I LOVE Indian food. I don’t think you can get the flavours nor the variety in any other style of cooking.
But, and there’s always a but, I cannot handle food too spicy. A bit of a kick, yes, but eye-watering is definitely out for me.
I get no pleasure from needing to drink my body weight in water just to get me through a spicy dish.
It’s the reason I tend to stick to the same dish whatever Indian restaurant or takeaway I visit.
But at least I’m qualified to compare my favoured dish and with two friends to accompany me the variety box is ticked too.
Yorkshire was the venue for the latest reunion of two university friends, Angela and Rachel, and myself, and I took them to Ruby’s Lounge in Mirfield for a catch-up, gossip and to sample the region’s style of curry.
It was a Saturday evening and I’d only phoned to book the same day and they said the would be able to fit us in at 7pm – a busy restaurant is a sign of a good one, surely.
We arrived at the Huddersfield Road restaurant by taxi and it’s an unusual building, looking like it was some kind of workshop before it became a restaurant.
It has a cool, calm interior, decorated in white with a water fountain at the entrance. They also have a room upstairs for private dining, which looked stylish when I had a quick glimpse at it.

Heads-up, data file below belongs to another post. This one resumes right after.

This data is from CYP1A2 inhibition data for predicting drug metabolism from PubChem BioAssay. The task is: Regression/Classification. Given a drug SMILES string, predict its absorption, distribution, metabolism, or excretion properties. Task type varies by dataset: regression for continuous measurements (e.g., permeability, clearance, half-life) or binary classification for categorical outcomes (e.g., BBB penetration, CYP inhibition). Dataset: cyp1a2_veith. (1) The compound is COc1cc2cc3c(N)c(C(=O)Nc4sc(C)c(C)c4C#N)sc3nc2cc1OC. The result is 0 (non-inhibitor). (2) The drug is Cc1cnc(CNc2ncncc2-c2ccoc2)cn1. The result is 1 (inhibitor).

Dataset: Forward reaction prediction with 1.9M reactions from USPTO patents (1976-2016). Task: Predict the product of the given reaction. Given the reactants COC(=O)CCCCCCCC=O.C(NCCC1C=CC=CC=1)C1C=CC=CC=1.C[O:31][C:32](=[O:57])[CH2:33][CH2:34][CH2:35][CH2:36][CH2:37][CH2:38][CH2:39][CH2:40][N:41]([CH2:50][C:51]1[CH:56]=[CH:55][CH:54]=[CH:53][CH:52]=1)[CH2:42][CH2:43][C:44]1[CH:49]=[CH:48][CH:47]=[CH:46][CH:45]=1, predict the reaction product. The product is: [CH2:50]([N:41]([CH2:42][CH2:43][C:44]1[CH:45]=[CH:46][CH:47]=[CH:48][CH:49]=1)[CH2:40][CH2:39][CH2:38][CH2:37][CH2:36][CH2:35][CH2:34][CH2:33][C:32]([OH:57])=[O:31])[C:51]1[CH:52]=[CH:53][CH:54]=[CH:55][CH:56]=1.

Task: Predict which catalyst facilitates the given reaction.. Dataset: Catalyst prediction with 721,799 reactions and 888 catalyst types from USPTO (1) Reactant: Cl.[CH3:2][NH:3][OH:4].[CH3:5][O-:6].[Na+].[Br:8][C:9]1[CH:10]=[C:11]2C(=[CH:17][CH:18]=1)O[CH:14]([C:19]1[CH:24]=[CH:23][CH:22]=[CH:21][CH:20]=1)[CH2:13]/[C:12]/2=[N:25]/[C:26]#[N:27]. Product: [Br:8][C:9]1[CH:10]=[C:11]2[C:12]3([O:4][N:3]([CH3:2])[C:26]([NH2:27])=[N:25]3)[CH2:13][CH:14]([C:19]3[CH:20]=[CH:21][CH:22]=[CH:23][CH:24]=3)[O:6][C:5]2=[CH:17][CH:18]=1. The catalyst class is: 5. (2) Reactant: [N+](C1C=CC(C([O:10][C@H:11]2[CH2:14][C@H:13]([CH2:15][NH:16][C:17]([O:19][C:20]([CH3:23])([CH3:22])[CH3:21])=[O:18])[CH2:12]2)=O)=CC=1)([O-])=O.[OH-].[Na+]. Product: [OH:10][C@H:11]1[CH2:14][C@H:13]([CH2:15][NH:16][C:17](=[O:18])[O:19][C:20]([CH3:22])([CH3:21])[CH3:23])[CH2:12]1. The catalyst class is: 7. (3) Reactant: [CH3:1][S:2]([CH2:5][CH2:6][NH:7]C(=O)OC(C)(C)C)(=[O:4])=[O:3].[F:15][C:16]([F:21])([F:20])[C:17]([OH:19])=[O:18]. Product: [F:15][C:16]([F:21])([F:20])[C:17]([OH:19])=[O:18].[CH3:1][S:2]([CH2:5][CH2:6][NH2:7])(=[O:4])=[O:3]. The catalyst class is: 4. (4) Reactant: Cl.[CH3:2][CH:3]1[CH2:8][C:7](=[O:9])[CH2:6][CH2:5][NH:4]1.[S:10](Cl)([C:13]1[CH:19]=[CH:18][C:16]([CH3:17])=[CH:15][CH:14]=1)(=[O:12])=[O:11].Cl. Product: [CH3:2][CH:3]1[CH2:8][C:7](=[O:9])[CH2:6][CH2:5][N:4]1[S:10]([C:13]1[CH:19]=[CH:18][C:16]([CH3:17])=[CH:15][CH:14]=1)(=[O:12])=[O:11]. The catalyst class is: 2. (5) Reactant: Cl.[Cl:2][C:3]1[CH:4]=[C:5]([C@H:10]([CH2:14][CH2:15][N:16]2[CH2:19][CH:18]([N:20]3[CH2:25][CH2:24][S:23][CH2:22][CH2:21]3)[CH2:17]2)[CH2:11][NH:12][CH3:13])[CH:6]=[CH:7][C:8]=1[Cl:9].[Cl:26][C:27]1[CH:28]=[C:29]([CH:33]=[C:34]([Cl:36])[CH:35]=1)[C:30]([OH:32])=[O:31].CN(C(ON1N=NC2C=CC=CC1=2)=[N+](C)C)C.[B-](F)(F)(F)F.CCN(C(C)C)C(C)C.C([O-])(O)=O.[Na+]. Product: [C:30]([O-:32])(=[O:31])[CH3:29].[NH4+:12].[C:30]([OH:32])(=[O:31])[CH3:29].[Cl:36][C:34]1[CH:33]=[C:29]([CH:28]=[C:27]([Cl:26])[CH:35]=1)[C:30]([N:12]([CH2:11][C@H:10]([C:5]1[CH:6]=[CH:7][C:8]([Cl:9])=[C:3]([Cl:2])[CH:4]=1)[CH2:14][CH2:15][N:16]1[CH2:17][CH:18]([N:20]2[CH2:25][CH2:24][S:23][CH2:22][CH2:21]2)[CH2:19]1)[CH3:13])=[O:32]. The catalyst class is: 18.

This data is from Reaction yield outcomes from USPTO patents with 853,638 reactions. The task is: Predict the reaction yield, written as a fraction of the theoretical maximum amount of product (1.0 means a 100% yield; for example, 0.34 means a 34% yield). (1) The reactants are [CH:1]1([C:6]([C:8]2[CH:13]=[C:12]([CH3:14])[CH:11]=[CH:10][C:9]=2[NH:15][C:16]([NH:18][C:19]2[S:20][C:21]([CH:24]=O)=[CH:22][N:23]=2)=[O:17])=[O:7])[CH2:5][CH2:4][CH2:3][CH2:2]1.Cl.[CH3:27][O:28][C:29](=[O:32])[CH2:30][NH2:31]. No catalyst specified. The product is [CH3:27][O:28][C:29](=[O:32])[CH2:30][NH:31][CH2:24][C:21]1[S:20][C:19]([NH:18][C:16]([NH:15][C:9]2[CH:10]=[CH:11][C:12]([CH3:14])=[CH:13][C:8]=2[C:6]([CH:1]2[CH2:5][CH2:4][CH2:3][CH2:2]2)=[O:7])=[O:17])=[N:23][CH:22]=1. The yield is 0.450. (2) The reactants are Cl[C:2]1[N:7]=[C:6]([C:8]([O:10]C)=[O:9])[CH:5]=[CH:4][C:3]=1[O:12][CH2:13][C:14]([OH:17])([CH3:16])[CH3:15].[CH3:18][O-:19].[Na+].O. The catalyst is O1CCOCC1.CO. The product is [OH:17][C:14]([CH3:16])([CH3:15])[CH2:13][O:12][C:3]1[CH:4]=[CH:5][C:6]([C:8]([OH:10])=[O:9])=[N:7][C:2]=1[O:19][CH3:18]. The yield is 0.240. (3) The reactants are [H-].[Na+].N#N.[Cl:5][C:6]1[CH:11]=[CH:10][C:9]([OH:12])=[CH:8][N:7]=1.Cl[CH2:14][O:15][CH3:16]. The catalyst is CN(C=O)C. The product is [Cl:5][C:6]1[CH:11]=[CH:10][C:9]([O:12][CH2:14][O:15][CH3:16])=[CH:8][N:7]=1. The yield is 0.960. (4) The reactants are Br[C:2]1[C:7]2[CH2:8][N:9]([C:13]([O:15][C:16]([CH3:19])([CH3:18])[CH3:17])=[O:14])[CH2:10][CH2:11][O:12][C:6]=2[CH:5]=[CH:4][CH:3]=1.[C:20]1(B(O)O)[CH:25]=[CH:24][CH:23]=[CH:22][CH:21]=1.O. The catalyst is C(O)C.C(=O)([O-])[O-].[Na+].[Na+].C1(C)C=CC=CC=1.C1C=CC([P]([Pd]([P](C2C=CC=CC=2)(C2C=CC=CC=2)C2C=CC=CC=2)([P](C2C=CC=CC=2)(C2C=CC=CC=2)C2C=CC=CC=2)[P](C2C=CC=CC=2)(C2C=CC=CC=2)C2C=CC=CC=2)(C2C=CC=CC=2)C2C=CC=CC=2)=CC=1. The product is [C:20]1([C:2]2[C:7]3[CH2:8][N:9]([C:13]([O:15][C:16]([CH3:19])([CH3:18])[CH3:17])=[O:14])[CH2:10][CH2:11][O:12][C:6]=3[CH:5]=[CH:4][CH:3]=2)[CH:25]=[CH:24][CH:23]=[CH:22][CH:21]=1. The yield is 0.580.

Once seated a waiter gave us the six-page menu and we began to look for our favoured dishes.
I knew mine already, but with a lot to choose from I had a look at the other options. As a vegetarian there’s a section just for us, which I like as some restaurants mix the vegetarian in with the meat choices and it’s never clear if it’s suitable or not.
Dishes chosen, we awaited our drinks and popadoms and a pickle tray soon arrived – I often wonder what they are, some kind of spicy Indian salsa, a cool cucumber style dip and a red onion mix. The mango chutney was our favoured accompaniment.
For starters we decided to get three dishes and share them – we chose the classics – vegetable samosas, onion bhaji – you get three of each per dish – and the mushroom pakora, of which there were six.
The good first, the samosa was vibrant, not too spicy and had deliciously crumbly pastry, which made me think it has been freshly prepared.
We all agreed the onion bhajis were very mild, even I could have handled something spicier.
I was however a little let down by the mushroom pakora. It was not what I was expecting. It was definitely a mushroom and it was fried, as pakora is, but it was more like a breaded mushroom.
The waiter cleared the table and asked if we were ready for our mains.
The waiter set up a hot plate in the middle of the table for my saag paneer, Angela’s vegetable bhuna and Rachel’s chicken dopiaza.